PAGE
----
Constricted by the salary cap, Flip Saunders and the Minnesota Timberwolves have kept a low profile throughout July.
In terms of free-agent signings, that is.
While trade rumors regarding Kevin Love continue to swirl at an unprecedented pace, Minnesota's owner, Glen Taylor, wants his superstar back with the team this season, according to the Pioneer Press' Andy Greder:
"My preference is that Kevin will come to (training) camp—and I'm sure he will—and play with the team," Taylor said.
Love, who can opt out of his contract next July, repeatedly has said all he wants to do is win.
"I say back to Kevin, 'Well, that's all I want, too,'" Taylor said.
With few signings on the horizon and the bulk of last season's roster set to return, Minnesota needs to hope that young guns like Gorgui Dieng, Zach LaVine and Shabazz Muhammad develop in a hurry.
New Orleans Pelicans
The New Orleans Pelicans already boasted one of the league's elite rim protectors in Anthony Davis, so pairing him with a stout defender like Omer Asik could make Monty Williams' club one of the more physically imposing in the paint.
According to NBA.com, Asik limited opponents to 47.7 percent shooting at the rim last season while Davis surrendered a conversion rate of just 48.9 percent on the same shots.
Outside of acquiring Asik in a three-team trade with the Washington Wizards and Houston Rockets, the Pelicans have made a few under-the-radar signings that don't figure to make a significant impact.
Jimmer Fredette was added at the veteran minimum to help a club that ranked 29th in three-point attempts last season, but his defensive shortcomings won't make him much more than a back-end rotational body.
New Orleans also re-signed Darius Miller and inked John Salmons to a one-year deal worth $2 million, but neither player is going to help solve the Pelicans' myriad defensive woes. (The team was No. 27 overall in defensive rating last season).
New York Knicks
In a suddenly crowded and competitive Eastern Conference, have the New York Knicks done enough to wedge their way into the playoff picture?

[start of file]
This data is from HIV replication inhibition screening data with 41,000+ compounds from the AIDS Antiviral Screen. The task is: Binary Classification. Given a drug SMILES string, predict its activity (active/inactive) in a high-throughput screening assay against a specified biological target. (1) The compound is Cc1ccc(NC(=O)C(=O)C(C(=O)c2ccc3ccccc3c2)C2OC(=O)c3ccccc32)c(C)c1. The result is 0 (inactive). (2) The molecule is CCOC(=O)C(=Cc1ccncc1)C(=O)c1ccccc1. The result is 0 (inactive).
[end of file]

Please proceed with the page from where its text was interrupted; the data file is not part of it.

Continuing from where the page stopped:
Despite retaining Carmelo Anthony at a gaudy, near-max contract over five years, the Knicks didn't have the flexibility necessary to take positive strides like the Charlotte Hornets, Washington Wizards or Chicago Bulls did.
Instead, the Knicks had to settle for lower-tier free-agent signings like Jason Smith, who was brought to Manhattan for one year at $3.3 million.
And while the arrivals of Jose Calderon and Samuel Dalembert prior to the NBA draft give New York a bit more stability in both the backcourt and frontcourt, the moves weren't enough to bring about a complete defensive transformation.
After the Knicks finished 24th in defensive efficiency last season (109.1 points per 100 possessions), Derek Fisher has to become a miracle worker for New York to take a major leap forward.
Oklahoma City Thunder
The Oklahoma City Thunder's second unit didn't have much of a problem offensively last season, ranking 15th in scoring average and 10th in three-point field-goal percentage, according to HoopsStats.
But in a highly competitive Western Conference that boasted seven of the league's eight most efficient offenses, Scott Brooks will take all of the reinforcements he can get.
Which is where Anthony Morrow comes in.
Signed to a fresh deal worth $10 million over three years, Morrow figures to help bolster a perimeter attack that was aided greatly by the presence of MVP Kevin Durant.
Bleacher Report's Luke Petkac explains:
The Thunder entered the offseason needing shooting badly. OKC hit a middle-of-the-pack 36 percent from three last year, but that number was skewed by Kevin Durant's flamethrowing from deep. Remove Durant from the equation, and the squad's three-point shooting plummets to 33.4 percent—a bottom-five mark.